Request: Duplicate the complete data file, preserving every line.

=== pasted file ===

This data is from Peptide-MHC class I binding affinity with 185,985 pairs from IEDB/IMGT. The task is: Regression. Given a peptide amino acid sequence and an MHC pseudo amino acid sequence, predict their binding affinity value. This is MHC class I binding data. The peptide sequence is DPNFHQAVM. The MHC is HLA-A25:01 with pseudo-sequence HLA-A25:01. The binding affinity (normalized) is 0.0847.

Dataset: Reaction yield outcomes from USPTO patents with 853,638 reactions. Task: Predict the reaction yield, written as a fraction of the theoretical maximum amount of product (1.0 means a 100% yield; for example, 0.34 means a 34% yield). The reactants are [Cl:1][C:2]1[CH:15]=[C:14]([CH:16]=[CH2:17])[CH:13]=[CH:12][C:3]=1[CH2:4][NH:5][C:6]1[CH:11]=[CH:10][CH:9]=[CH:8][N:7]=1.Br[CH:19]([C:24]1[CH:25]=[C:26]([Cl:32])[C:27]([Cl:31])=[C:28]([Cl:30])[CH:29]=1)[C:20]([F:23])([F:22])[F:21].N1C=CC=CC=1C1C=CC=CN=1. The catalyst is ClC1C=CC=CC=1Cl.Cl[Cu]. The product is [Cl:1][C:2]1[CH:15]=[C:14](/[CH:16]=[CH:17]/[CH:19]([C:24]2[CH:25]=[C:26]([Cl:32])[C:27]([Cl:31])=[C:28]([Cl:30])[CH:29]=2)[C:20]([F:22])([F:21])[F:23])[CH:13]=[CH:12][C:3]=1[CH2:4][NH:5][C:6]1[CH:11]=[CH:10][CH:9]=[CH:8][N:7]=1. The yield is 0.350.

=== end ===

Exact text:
This data is from Peptide-MHC class I binding affinity with 185,985 pairs from IEDB/IMGT. The task is: Regression. Given a peptide amino acid sequence and an MHC pseudo amino acid sequence, predict their binding affinity value. This is MHC class I binding data. The peptide sequence is DPNFHQAVM. The MHC is HLA-A25:01 with pseudo-sequence HLA-A25:01. The binding affinity (normalized) is 0.0847.

Dataset: Reaction yield outcomes from USPTO patents with 853,638 reactions. Task: Predict the reaction yield, written as a fraction of the theoretical maximum amount of product (1.0 means a 100% yield; for example, 0.34 means a 34% yield). The reactants are [Cl:1][C:2]1[CH:15]=[C:14]([CH:16]=[CH2:17])[CH:13]=[CH:12][C:3]=1[CH2:4][NH:5][C:6]1[CH:11]=[CH:10][CH:9]=[CH:8][N:7]=1.Br[CH:19]([C:24]1[CH:25]=[C:26]([Cl:32])[C:27]([Cl:31])=[C:28]([Cl:30])[CH:29]=1)[C:20]([F:23])([F:22])[F:21].N1C=CC=CC=1C1C=CC=CN=1. The catalyst is ClC1C=CC=CC=1Cl.Cl[Cu]. The product is [Cl:1][C:2]1[CH:15]=[C:14](/[CH:16]=[CH:17]/[CH:19]([C:24]2[CH:25]=[C:26]([Cl:32])[C:27]([Cl:31])=[C:28]([Cl:30])[CH:29]=2)[C:20]([F:22])([F:21])[F:23])[CH:13]=[CH:12][C:3]=1[CH2:4][NH:5][C:6]1[CH:11]=[CH:10][CH:9]=[CH:8][N:7]=1. The yield is 0.350.